Can Kawhi Leonard Become the Leader That The Clippers Need?

Kawhi Leonard

For Kawhi Leonard, leading by on-court example will no longer suffice.

It is well known in sports, and life, that the most talented among us will get preferential treatment. Carpets will be rolled out and heads will turn away in situations that normally wouldn’t fly.

Leonard is no exception, as The Athletic’s Jovan Buha detailed at length in a fascinating description about the Clippers’ locker room troubles stemming from an internal hierarchy that didn’t go over well with everyone involved. Leonard’s separate schedule and private demeanor are well-documented across all of his professional stops. His previous stints in San Antonio and Toronto resulted in championships so the chatter was understandably less than what it is now.

This Clippers team is different. There is no decade-long standard of excellence and stability created by the marriage of Gregg Popovich and Tim Duncan. There is no deep defensive identity with high-iq veterans that only needed a superstar to plug in and get them over the top like in Toronto. This Clippers team is the first of Kawhi’s career that truly needs him to be a leader and influence the culture on and off the basketball court. Last season presented a learning curve in that department for Leonard, who along with Paul George failed to create a culture of team connectivity and accountability, something that roster mainstays Lou Williams and Patrick Beverley embrace.

The Clippers had a solid offseason and saw additions that should help them both on the court and in the locker room. Tyronn Lue is heralded around the league for his ability to manage egos and establish strong accountability in the locker room. Kawhi will likely still be load managed but one would expect that things such as arriving at team flights late or the idea of players controlling if practices are held will no longer take place. Serge Ibaka provides an upgrade to Montrezl Harrell as a true stretch big and adds a veteran presence in the locker room. More importantly, he actually has a relationship off the court with Leonard, who will need to improve his bond with his teammates so that these stories no longer seep out of their locker room.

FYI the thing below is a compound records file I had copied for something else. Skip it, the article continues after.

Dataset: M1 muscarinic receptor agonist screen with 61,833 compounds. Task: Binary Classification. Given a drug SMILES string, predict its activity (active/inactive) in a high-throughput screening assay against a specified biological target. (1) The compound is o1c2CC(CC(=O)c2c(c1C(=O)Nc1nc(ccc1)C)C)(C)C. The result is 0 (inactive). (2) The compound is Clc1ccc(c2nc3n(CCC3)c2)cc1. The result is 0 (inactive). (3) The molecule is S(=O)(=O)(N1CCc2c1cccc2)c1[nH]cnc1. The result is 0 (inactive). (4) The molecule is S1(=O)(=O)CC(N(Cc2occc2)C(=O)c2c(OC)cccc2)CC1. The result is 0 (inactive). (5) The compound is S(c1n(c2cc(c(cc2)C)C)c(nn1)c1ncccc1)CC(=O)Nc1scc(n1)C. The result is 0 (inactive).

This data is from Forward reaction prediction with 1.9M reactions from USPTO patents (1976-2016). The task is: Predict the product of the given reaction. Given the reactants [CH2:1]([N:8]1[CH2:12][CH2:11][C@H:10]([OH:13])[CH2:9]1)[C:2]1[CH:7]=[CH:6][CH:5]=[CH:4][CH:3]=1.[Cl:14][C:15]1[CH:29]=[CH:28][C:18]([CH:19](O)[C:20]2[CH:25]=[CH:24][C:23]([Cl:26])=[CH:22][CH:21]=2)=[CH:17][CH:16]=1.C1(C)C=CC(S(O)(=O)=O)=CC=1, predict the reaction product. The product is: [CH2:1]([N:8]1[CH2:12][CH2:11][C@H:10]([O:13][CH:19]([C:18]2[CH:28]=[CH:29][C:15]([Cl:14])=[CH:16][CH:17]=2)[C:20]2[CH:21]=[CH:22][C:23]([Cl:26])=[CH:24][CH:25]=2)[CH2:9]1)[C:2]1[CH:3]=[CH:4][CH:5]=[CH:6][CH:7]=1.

Regardless of what Lue and Ibaka bring to the table, Leonard will need to be more connected with his teammates this season to improve chemistry. It would be easy to bash George for also getting preferential treatment as a far-less accomplished star, but I look to the best player on the team to set the tone for everyone. Star players around the league all but assuredly get this treatment and more but that idea of elevation for individuals does not work on a team that reportedly “didn’t address on-court issues or miscommunication or hold one another accountable.” Lapses in communication affect the franchise in all facets and require a change in procedure starting at the top, something Lue will assuredly aim to establish from the start of training camp.

The Los Angeles Clippers will still compete for a title this season based purely on the strength of who they have on the roster, but the difference between realizing their potential and being disappointed by a slew of Western Conference upstarts may be in the changes that their best player makes off the court heading into the 2021 season.


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